The winless Redskins didn't think this season of horrors could get much worse. Yesterday it did.
Although playing one of the league's supposedly weaker teams, the Redskins fell behind by 17 points before the game was 18 minutes old and never came close to breaking a losing streak that has grown to five.
By the time San Francisco (3-2) had finished its 30-17 victory at RFK Stadium, quarterback Joe Theismann had been benched for rookie Tom Flick, and most of the 51,843 fans had left after witnessing another afternoon of erratic, mistake-prone play by the Redskins.
Coach Joe Gibbs said afterward that Theismann would continue to start, despite his departure with 5:41 left in the third quarter after his second interception. Flick also had two passes intercepted.
"It was my feeling at the time that Tom should go in," said Gibbs. Asked who his starting quarterback would be, Gibbs first said he would have to think about it. Later he said: "Theismann is still our starter."
Theismann declined to comment on his benching. But he said at times it felt as though only two people were cheering for him: "my wife and my son."
Gibbs admitted this loss was the toughest yet, in part because the Redskins took a step backward after making at least some progress every week. The last time the team was 0-5 was 1965.
Only their special teams, thanks to the return work of a healthy Mike Nelms, were effective. That was hardly enough to offset the club's other problems.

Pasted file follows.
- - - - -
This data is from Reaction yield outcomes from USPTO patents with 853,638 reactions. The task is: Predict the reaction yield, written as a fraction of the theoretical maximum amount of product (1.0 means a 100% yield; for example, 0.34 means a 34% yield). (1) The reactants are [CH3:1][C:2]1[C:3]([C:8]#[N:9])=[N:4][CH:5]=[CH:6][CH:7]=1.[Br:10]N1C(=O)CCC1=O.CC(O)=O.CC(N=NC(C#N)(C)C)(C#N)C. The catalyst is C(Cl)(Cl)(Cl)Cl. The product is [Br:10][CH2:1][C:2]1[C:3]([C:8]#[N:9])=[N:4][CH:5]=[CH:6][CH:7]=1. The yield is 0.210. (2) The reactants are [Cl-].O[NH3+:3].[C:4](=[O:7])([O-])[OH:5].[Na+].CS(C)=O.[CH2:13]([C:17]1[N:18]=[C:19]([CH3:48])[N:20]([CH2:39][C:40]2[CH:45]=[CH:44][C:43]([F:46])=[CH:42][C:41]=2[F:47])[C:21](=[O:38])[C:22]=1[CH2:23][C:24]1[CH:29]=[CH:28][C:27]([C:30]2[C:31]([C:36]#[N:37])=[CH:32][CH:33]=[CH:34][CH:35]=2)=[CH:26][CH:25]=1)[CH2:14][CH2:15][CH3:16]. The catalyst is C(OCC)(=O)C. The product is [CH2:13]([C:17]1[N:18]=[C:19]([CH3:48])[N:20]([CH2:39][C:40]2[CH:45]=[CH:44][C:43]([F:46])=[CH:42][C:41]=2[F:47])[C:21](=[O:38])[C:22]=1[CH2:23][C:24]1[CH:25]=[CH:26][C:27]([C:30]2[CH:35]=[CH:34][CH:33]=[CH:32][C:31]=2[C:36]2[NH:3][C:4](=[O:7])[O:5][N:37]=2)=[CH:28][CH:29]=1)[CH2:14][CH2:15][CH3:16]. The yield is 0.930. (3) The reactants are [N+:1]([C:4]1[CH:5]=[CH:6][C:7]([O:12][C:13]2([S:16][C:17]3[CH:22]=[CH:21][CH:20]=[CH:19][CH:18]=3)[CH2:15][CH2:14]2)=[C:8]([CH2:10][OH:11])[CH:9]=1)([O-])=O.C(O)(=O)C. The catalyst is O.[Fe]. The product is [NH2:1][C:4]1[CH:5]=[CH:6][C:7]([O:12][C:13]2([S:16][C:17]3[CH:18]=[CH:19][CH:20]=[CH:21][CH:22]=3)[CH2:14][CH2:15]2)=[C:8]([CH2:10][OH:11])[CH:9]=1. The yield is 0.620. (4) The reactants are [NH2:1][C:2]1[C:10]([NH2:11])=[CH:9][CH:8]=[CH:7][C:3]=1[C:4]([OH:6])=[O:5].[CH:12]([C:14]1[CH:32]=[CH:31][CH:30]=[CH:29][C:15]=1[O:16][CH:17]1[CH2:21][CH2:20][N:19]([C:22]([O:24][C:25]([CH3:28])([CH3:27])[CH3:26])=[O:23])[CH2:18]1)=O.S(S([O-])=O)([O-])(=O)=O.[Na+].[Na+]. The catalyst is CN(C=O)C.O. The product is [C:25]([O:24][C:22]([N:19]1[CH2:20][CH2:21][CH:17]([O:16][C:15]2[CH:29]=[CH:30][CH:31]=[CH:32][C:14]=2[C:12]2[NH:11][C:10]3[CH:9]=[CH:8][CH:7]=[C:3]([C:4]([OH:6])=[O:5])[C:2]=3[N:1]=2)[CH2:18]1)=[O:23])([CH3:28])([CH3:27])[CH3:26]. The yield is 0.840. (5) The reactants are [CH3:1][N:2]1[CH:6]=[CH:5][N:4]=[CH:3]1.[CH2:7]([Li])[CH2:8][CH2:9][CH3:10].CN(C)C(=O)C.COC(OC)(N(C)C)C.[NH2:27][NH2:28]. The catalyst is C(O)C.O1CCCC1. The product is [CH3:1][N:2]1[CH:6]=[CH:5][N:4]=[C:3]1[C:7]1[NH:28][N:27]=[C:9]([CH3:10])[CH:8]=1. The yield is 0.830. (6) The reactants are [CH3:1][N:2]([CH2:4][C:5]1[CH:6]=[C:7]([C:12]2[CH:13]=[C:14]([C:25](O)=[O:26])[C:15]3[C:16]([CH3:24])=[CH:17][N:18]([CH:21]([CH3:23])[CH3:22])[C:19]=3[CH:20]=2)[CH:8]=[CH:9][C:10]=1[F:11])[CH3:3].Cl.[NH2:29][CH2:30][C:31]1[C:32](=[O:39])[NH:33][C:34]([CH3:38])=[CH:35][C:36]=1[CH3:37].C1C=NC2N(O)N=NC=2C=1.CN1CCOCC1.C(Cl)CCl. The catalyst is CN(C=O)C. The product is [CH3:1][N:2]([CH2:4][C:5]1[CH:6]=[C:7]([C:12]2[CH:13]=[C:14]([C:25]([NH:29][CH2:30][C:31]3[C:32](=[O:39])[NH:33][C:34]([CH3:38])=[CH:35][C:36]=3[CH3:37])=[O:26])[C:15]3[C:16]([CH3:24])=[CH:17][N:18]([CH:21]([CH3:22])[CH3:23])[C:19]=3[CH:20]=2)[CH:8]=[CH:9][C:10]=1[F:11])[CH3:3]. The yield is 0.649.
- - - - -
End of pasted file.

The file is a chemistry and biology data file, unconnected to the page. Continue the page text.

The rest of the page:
Besides the four interceptions, Washington lost two fumbles, committed seven penalties, dropped at least a half-dozen passes and missed numerous tackles. San Francisco safety Dwight Hicks turned two of those blunders into touchdowns on a 80-yard fumble return and a 32-yard interception return.
Although Gibbs praised his players' second-half effort after they fell behind, 30-3, General Manager Bobby Beathard said he didn't think that "from the very beginning that there was a hell of a lot of intensity. We've had injuries, but you have to compensate for that by playing like hell.
"It seemed like they (San Francisco) ran at will or passed at will. Some teams make timely big plays; we make timely mistakes."
Beathard, like the rest of the Redskins, also is aware that Washington has lost to three teams (New York Giants, St. Louis, San Francisco) that appeared to have comparable personnel. "The schedule certainly doesn't get any easier from now on," he said.
Beathard said he remains confident in Gibbs. "It's never entered my mind to question the coach or the staff. He'll go down eventually as a great coach. And I don't think anyone in the front office feels otherwise."
Owner Jack Kent Cooke, asked about his team's performance, said he had no comment.
The Redskins entered the game feeling they had to get off to a quick start to prevent the home crowd from booing, as it had in their last RFK appearance three weeks ago.
To accomplish that goal, they wanted to eliminate the horrendous mistakes that have occurred in every game this season, especially last week in Philadelphia, when the Eagles turned five fourth-period errors into 22 unanswered points.
The Redskins were unsuccessful at achieving either aim.
San Francisco drove 80 yards in 13 plays on the game's opening series to take a 7-0 lead. Then, after Washington moved on its first possession to the 49er 22, another major mistake all but ended the game before eight minutes had elapsed.
Halfback Terry Metcalf swept right end, made his cut and tried to jump over safety Ron Lott. Instead, Lott knocked the ball out of Metcalf's grasp and into Hicks' hands. Hicks caught the fumble at the 20 and outran Theismann down the left sideline for a touchdown and a 14-0 advantage.